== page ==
In Illinois, transferring or leaving money or property to a minor child can be a complicated proposition. Under Illinois law, like the law of most other states, minors can’t hold property directly. Someone else- a guardian, custodian, or trustee, must hold and manage the property on their behalf. Depending on the nature of the property and how it is transferred, the individual designated to manage the minor’s funds has a number of legal rights and responsibilities.
The Illinois Uniform Transfers To Minors Act
Property can be left to a child in a will or trust under the Illinois Uniform Transfers to Minors Act (UTMA, 760 ILCS 20/1 et seq.) Transfers under the terms of this statute are irrevocable gifts – the minor becomes the legal owner of the property, which is managed in his or her name by someone else.
Under the Illinois UTMA, the minor child’s property manager is called a custodian. The custodian must be designated in the instrument granting the property to the minor. The instrument may also name “one or more persons as substitute custodians to whom the property must be transferred, in the order named, if the first nominated custodian dies before the transfer or is unable, declines, or is ineligible to serve.” The custodian’s management ends when the minor reaches age 21, at which point the property is transferred to the minor.
The UTMA grants the custodian broad discretion, without court supervision, to control and use the property, so long as the use is in the child’s interest. The custodian may, without court approval, “collect, hold, manage, invest and reinvest” the property, and may also spend as much of it “as the custodian considers advisable for the use and benefit of the minor.” The law does, however, place responsibility on the custodian to “invest and reinvest the custodial property as would a prudent person of discretion and intelligence who is seeking a reasonable income and the preservation of his capital.” 760 ILCS 20/13(b). The custodian must also maintain records related to the property so tax returns can be filed on behalf of the minor. The custodian is entitled to be paid reasonable compensation from the gift property.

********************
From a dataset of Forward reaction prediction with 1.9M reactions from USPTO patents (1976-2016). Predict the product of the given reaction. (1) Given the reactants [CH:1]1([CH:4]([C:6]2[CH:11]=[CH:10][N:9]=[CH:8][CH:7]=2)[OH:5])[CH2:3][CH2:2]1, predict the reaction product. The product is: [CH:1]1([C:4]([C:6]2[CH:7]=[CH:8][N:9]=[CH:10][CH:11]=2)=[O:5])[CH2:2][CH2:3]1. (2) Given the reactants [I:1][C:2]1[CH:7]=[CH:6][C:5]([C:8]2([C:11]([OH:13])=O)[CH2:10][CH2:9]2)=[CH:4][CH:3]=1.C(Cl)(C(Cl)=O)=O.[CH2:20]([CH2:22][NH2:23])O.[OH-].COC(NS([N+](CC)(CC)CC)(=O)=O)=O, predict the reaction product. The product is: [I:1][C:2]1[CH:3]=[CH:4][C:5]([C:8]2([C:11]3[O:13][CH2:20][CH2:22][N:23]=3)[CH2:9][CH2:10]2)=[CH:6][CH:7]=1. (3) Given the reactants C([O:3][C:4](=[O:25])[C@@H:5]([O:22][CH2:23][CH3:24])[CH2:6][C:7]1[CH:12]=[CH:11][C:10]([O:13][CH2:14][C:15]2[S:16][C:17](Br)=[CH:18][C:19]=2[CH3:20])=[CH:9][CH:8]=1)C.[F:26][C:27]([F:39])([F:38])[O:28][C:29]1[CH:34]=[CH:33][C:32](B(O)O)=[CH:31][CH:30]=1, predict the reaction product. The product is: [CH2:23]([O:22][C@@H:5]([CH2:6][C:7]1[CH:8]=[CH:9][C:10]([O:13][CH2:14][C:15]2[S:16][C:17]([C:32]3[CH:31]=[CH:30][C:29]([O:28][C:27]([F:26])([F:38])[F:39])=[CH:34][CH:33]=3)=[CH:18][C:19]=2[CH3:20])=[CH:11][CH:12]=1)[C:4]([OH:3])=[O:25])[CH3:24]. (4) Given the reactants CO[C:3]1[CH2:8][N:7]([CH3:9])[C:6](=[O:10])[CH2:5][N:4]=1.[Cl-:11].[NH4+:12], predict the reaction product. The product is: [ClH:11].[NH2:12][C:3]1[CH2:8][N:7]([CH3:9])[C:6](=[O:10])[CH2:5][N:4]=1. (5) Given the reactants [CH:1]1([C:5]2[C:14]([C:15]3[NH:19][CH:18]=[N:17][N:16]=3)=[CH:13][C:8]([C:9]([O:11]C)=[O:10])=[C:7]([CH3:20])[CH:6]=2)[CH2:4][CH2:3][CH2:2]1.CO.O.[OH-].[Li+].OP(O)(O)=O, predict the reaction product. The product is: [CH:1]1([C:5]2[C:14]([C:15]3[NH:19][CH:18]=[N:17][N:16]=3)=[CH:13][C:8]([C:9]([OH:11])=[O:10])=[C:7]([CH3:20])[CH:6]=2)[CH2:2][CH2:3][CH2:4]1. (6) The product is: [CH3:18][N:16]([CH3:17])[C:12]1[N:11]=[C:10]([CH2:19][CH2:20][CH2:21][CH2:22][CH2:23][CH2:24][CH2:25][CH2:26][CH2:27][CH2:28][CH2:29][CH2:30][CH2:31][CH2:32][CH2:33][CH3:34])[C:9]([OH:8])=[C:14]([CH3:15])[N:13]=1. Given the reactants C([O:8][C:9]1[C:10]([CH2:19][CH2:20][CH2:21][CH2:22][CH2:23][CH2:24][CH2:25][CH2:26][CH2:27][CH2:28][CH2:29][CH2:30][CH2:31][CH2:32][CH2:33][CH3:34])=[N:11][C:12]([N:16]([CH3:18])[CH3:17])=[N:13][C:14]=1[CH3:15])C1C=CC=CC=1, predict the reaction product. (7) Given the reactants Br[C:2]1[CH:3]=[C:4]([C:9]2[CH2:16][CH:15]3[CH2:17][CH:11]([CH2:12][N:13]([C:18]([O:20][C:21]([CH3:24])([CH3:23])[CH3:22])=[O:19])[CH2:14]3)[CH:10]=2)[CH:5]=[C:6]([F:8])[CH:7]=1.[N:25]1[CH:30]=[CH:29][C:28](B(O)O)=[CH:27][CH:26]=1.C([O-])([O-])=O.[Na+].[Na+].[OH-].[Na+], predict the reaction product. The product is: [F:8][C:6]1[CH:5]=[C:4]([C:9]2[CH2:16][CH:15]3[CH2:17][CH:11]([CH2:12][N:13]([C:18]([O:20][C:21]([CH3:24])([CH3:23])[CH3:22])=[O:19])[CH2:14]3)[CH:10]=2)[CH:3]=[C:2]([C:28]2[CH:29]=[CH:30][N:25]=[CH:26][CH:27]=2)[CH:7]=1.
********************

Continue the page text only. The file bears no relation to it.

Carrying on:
Each gift under the UTMA can be made to only one minor, with only one person named as custodian. 760 ILCS 20/11. When the minor child reaches the age of majority — 21 in Illinois, the property must be furnished to the minor, along with an accounting of all funds distributed.
What Happens If Property Is Left To A Minor When A Minor’s Guardian Dies Without A Will?
In the event that an individual who is a minor’s guardian dies without a will or trust, the decedent’s estate goes through the probate process. The probate court will appoint both a guardian of the person and a guardian of the estate for the minor child. The guardian of the estate, who manages property and funds on behalf of the minor, is responsible for managing the inherited assets of the minor until the child reaches age 18, at which point the minor inherits the remaining assets.
Unlike a custodian under the Illinois UTMA, the guardian of the estate is required to report to the probate court on a regular basis, and seek approval for certain transfers. In addition, the guardian of the estate is more restricted in their use of the funds — the guardian must manage the ward’s property “frugally and shall apply the income of the principal of the estate so far as necessary for the comfort … support and education of the ward.” 755 ILCS 5/11-13(b).
Managing Funds Left In Trust For A Minor
One final tool for holding funds or property on a minor’s behalf is a revocable living trust, in which the funds can be managed by a trustee on behalf of a child. Like a custodian or guardian of the estate, a trustee has a fiduciary duty to maintain the funds in the minor’s best interest. However, a trust is a much more flexible instrument than either a transfer under the Illinois UTMA or a guardianship. Unlike a guardianship of the estate, a trust does not require court oversight of the use of funds. What is more, a trust can be structured in virtually any way the grantor would like.
Those establishing a trust most often take advantage of this flexibility in determining the ages at which funds held in trust will be paid out. Unlike a guardianship or custodial account, there is no set age at which funds held in trust must be turned over to the minor. Those establishing trusts can elect to have funds paid out at different ages, or over time, or only for specific purposes. As such, a trust offers the grantor the most control over the use of the funds and the payments to the minor.
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